Long-term report: Finding things to complain about with our BMW 4-Series
It’s been a couple of months since BMW delivered this 420i to my front door as our latest long-term test car. And as I discussed in my introduction piece, first impressions have been mighty impressive.
To recap, despite what the internet might try to tell you, it looks great in person, while the interior quality is top notch. And on my brief essential shopping journeys during lockdown, I’ve found it a delightfully comfortable car.
However, with lockdown rules easing, I’ve been undertaking a few longer work journeys, which means I can finally pass judgement on what it’s like to drive – and the results are, boringly, quite positive.
The driving position is spot-on with loads of adjustability, meaning you feel like you can sit low while still having great visibility. This has huge benefits when you find yourself on a fun country road, because it feels like a sports car, yet you can still see where you’re going.
It handles pretty nicely, too. Although it looks and feels a bit like a sports car, it’s not really pretending to be one, instead being something good looking and comfortable with just a hint of dynamics for when you want it.
The 2.0-litre engine’s 178bhp won’t set the world alight, but it makes a fruity parp from the exhaust when you’re pressing on and feels sprightly enough. It’s not a car you push hard, as the tyres start to give up and lose the sharp response that comes from the direct steering, but keep it within its limits and there’s fun to be had.
It’s also very comfortable, which is the premium coupe’s USP. It looks like a sports car and can be fun to drive, but for the 98 per cent of driving when you’re just chilling, the suspension soaks up bumps nicely. Oh, and I’ve been averaging about 40mpg, which is very close to official figures. Nice.
As you can tell, I’m pretty smitten with the 4 Series. And as a journalist that makes me uncomfortable. So with this in mind, I’ve started nit-picking, because nothing is perfect.
The first thing to note is that the angle of the footrest makes it so my knee doesn’t rest naturally on the side of the dashboard – I find myself either resting my foot correctly, leaving my knee hovering, or resting my knee on one side and turning my foot unnaturally.
I’ve also noticed that I occasionally get pins and needles or just a general soreness in my left leg on really long trips, which might be related to this.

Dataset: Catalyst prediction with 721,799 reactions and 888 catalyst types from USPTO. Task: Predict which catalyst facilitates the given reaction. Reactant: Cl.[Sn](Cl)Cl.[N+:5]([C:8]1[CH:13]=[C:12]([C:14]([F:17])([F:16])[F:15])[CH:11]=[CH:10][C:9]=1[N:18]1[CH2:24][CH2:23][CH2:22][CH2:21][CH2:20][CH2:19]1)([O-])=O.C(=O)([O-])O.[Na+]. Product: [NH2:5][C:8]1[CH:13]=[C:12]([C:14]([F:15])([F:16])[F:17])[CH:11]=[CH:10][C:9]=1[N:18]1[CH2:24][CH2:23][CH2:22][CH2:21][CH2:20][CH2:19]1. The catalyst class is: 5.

The gearbox is also a minor irritant. It’s not necessarily bad, responding pretty quickly when you ask something of it, but it can occasionally lurch when caught in two minds about which gear to give you.
Couple this with the brakes, which have quite an inconsistently grabby nature, and smooth driving can take quite a bit of concentration.
With the brakes, there’s a lot of bite very quickly, which is fine in slower traffic when you can be smooth, but if you need to quickly react to something with a dab of brake, you can misjudge it by even a small amount and put a jolt through the car. It’s a rare occurence, but annoying when it happens.
Finally, getting into the rear seats is a tedious experience. As a two-seater, you need to push the fronts forward, but they’re on an electric motor. Looks cool and sounds great when the dealer is explaining the car’s features to a prospective buyer, but it’s just so incredibly slow and I’m so incredibly impatient that it genuinely annoys me.
Fortunately I rarely carry passengers, but if you’ve bought a 2+2 because you want the style and practicality of taking mates and family along for the drive, I imagine this would become old quickly.
Two months in and so far about all I’ve had to really complain about are slow-moving seats, so I’d call that a positive result. Oh, and the fact white cars are a pain to keep clean, but I’m not sure I can really pin that on the 4 Series.
I think it’s time to get our 420i together with some rivals to see how it stacks up alongside, because right now I’m struggling to think of any competitors I’d recommend over it…
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